Future Tense

You Can Buy an Emotional Robot to Live at Your House. Want One?

Peppers giving out hugs at DARPA’s Robotics Challenge Expo on June 6.

Photo by Chip Somodevilla/Getty Images

Whether robots are coming for your job or not, marketers want them in your home. Personal assistants and family robots are already on the market, and now you can even buy an emotional humanoid.

Beginning on Saturday, Japanese telecom SoftBank will begin selling its Pepper robot for 198,000 yen (about $1,600). Pepper first debuted last year and was developed by robotics group Aldebaran. The robot interacts with humans verbally but is also meant to put people at ease in a more subtle way.

“Pepper is much more than a robot, he’s a companion able to communicate with you through the most intuitive interface we know: voice, touch and emotions,” Aldebaran writes. “If you burst out laughing, he will know you are in a good mood. If you frown, Pepper will understand that something is bothering you.”

Pepper can also mirror emotions and even express its own—like loneliness if you don’t interact with it. This emotional awareness is meant to make Pepper a better companion, because it is supposed to be fluent in the subtle forms of human communication.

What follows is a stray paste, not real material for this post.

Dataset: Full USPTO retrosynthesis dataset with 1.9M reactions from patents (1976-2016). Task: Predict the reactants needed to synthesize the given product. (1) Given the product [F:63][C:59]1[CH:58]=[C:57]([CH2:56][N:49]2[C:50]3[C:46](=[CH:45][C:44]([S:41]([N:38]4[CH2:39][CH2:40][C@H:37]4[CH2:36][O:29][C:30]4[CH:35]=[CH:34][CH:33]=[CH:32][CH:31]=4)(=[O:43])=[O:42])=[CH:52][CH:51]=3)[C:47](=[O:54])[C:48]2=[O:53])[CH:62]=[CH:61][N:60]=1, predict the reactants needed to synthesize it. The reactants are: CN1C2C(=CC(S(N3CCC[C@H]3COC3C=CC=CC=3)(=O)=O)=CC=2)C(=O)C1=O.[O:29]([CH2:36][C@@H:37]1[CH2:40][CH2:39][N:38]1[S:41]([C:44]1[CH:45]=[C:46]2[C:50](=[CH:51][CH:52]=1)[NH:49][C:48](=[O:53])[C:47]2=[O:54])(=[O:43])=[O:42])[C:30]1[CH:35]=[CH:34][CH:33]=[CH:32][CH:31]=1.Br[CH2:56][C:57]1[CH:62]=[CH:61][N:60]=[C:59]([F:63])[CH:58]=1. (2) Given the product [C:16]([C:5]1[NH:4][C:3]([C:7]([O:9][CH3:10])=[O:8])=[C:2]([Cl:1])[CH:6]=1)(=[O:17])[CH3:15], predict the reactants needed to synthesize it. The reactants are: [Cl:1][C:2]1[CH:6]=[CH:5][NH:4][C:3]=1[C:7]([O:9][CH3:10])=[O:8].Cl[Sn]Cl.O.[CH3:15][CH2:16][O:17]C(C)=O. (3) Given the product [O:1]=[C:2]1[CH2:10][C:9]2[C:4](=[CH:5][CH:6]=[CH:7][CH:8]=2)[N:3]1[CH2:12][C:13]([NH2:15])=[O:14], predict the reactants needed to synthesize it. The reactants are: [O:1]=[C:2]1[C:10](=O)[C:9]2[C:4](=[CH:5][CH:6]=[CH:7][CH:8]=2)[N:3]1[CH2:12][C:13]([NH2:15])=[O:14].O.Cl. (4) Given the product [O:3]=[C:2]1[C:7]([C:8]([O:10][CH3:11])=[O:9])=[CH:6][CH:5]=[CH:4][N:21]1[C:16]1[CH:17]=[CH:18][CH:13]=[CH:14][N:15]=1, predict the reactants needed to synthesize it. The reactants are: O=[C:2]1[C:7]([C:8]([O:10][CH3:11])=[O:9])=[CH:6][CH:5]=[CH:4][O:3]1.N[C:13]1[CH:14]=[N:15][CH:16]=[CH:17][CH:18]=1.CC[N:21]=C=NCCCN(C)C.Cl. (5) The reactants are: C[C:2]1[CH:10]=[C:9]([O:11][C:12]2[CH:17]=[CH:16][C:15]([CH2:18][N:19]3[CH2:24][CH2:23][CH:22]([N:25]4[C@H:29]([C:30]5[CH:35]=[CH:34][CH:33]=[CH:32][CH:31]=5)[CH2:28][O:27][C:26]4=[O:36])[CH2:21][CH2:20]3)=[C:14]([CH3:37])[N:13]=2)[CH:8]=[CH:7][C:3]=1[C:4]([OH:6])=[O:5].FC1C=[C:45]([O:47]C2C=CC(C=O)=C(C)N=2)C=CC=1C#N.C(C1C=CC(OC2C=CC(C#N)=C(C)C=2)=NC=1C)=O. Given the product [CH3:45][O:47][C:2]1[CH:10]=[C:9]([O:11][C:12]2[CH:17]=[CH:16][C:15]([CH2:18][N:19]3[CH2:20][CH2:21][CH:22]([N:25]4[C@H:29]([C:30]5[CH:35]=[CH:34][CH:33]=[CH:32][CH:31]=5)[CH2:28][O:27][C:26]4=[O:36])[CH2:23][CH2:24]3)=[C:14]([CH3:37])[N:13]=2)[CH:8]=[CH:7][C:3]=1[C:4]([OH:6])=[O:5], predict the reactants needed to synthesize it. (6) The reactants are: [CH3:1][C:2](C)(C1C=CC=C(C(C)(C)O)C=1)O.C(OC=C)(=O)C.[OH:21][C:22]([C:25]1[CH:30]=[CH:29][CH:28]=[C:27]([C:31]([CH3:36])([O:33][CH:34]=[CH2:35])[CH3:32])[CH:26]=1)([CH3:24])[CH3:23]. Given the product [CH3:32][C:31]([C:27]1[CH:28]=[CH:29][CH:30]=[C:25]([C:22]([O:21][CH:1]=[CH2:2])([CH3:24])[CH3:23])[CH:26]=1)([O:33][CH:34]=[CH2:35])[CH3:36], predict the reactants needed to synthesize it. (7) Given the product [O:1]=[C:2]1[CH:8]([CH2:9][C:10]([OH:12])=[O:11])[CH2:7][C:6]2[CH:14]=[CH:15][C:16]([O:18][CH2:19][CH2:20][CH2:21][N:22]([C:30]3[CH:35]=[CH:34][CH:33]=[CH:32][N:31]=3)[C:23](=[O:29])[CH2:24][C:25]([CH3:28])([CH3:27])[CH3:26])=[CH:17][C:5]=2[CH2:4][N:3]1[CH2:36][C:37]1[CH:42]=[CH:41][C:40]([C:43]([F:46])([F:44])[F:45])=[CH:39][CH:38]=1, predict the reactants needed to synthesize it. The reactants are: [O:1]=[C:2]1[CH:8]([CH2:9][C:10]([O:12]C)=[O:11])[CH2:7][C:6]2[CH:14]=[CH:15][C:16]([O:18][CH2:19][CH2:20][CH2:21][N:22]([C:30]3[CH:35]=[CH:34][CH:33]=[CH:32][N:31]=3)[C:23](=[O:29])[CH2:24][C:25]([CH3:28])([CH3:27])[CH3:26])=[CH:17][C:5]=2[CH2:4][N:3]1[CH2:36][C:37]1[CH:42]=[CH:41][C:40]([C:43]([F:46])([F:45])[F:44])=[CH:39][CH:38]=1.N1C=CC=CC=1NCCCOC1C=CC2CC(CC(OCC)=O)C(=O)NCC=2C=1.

Pepper weighs 61 pounds, is almost 4 feet tall, and has 14 hours of battery life (or so Aldebaran says). All the Pepper software is open-source, and so far there are about 200 apps available for the robot, including language-learning and photography apps. Pepper gets to “know” the people it interacts with and can be programmed to do tasks or act as an assistant. But the primary goal is interaction. Aldebaran writes that its goal is “to create robots for the well being of humans, kind robots living with humans as a new artificial species.”

Bloomberg Business reports that SoftBank will market a version of Pepper to businesses starting this fall. Peppers are also available to rent for 1,500 yen (about $12) per hour. Japanese bank Mizuho Financial Group has already said that it will put Peppers in some of its stores and branches. And this isn’t just a fringe project. Forbes reports that Alibaba and Foxconn are each investing 14.5 billion yen (about $118 million each) in SoftBank’s robotics division.  

Robot emotions are still just simulations of human feelings. But at least robot roommates don’t leave dishes in the sink or lose the remote.